Many of you who have heard of CrossFit probably first saw a video of an athlete doing something 'impossible' or amazing. One of the most important aspects of your journey towards elite fitness is understanding that it isn't a several week goal or a several month goal. Your fitness should be a several year or even better a several decade goal! Does this perspective mean that you cannot enjoy your progress in the short term? Absolutely not. You will see changes and make improvements in a short period of time that will amaze you! But, the reason I tell you to consider your fitness a long-time journey is to ensure that you don't fall into the common trap of letting your ego derail your training.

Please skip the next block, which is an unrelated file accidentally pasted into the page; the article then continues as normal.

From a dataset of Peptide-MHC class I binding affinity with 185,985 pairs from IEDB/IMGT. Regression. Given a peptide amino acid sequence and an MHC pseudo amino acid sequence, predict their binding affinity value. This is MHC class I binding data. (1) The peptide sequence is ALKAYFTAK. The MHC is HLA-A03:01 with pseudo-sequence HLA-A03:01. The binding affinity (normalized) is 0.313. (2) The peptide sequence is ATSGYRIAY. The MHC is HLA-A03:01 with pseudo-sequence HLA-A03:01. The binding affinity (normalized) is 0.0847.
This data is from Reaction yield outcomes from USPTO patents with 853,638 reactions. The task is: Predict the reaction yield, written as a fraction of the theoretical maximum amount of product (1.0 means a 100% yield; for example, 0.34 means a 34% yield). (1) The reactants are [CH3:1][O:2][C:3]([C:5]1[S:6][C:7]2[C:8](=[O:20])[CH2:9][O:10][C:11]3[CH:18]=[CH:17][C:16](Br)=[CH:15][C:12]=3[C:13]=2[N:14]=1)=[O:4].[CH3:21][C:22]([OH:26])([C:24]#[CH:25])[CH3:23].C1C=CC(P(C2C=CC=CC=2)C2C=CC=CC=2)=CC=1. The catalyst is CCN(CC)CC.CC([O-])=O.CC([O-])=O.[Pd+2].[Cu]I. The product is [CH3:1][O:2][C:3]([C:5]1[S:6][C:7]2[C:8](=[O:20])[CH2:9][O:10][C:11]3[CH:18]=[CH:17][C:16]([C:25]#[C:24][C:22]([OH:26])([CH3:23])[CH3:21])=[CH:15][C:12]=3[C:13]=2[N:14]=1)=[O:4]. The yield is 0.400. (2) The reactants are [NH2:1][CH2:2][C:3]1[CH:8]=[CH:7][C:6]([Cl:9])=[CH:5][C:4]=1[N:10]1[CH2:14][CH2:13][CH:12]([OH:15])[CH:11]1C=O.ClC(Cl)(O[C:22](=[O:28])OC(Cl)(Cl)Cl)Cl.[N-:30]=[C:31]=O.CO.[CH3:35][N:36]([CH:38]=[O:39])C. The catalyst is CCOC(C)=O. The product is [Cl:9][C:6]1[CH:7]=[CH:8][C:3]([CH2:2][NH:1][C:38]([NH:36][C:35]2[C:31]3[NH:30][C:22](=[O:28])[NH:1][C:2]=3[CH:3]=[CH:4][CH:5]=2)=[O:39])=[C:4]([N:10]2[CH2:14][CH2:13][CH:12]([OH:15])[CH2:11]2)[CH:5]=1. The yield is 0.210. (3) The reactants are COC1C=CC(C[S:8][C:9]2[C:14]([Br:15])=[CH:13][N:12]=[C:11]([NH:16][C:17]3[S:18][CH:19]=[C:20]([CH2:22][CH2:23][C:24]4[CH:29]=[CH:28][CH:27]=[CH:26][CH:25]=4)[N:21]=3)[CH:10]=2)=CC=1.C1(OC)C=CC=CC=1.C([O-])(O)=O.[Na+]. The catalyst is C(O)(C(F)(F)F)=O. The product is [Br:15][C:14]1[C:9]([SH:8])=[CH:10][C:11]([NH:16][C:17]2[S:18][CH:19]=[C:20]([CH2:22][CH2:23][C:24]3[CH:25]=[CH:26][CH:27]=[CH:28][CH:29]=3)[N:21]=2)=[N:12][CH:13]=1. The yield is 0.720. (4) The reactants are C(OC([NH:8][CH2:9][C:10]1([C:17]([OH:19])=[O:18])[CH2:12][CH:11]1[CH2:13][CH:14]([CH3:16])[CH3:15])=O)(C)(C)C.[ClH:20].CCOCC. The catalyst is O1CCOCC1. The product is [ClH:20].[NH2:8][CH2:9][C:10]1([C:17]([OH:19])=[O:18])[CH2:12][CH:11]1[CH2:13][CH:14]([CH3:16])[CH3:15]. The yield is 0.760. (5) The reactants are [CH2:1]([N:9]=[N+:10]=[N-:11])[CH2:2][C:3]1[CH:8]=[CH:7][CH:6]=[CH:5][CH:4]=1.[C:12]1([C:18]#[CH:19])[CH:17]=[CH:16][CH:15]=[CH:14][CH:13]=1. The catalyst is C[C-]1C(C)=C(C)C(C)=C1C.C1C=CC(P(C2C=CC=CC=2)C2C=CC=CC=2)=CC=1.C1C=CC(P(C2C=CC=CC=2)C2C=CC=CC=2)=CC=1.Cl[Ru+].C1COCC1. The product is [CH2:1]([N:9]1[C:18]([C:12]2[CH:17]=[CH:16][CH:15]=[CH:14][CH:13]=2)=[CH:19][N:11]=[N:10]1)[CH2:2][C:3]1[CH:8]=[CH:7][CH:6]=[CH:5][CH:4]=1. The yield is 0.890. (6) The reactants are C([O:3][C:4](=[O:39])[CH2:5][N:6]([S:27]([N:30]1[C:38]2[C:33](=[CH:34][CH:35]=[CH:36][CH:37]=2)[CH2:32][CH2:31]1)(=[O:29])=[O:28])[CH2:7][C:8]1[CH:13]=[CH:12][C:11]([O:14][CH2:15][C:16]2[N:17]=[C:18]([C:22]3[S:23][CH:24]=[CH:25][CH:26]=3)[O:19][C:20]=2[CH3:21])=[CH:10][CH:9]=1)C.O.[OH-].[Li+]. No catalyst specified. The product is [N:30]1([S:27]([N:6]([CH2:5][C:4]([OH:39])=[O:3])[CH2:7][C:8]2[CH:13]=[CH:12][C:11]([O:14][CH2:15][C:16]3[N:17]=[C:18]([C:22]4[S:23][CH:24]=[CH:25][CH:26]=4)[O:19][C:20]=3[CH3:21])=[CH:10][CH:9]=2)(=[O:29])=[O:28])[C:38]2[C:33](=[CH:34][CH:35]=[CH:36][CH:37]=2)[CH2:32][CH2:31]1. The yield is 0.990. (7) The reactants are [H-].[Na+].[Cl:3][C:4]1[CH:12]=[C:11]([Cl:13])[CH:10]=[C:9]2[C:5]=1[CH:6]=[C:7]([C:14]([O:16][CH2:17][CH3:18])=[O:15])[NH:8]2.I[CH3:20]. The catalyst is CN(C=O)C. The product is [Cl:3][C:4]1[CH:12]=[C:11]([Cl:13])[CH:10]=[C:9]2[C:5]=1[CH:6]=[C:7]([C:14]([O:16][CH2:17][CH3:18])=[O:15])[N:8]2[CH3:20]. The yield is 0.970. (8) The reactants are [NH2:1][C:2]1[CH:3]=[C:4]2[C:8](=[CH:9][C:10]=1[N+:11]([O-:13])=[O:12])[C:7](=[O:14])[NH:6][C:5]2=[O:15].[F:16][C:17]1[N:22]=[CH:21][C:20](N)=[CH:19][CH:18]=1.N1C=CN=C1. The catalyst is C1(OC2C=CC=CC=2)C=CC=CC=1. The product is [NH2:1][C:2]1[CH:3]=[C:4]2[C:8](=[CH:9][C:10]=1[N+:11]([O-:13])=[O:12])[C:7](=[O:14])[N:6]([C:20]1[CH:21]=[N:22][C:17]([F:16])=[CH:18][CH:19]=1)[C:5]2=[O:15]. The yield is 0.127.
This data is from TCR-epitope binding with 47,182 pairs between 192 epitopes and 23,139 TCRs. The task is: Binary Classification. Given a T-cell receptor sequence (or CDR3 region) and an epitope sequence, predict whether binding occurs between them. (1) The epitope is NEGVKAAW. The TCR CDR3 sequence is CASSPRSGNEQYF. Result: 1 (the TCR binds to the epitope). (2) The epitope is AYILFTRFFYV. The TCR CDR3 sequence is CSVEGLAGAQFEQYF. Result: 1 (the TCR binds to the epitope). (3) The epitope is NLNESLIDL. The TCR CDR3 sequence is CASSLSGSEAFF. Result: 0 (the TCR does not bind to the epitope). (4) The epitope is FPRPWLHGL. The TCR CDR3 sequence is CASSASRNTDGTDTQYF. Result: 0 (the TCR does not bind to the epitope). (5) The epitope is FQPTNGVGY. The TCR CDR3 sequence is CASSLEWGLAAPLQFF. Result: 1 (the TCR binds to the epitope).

Yesterday, I did the CrossFit workout "Eva": 5 rounds - 800m run, 30 kettlebell swings at 32kg, 30 pullups. Considered one of the more difficult CrossFit workouts, even finishing is considered a badge of honor. After three rounds, I felt like the workout was becoming unproductive for me. I was just plodding through, not really challenged metabolically, but unable to move much faster because of the effect of the sheer volume of work. I completed the fourth round and called it. Why? Was I so mentally or physically beat down that I couldn't run another 800m or finish 30 kettlebell swings and 30 pullups? No. But I did realize that I still have another three days of training this week. And if I had finished the workout (and received my 'badge of honor'), I may have adversely impacted my ability to get done the work I need to do to continue my consistent journey towards elite fitness. While most people who did that workout are probably taking the day off today, I will be continuing my training, taking small, but consistent steps towards elite fitness... and one day soon, I will be fit enough to finish "Eva" without negatively impacting my continuing training!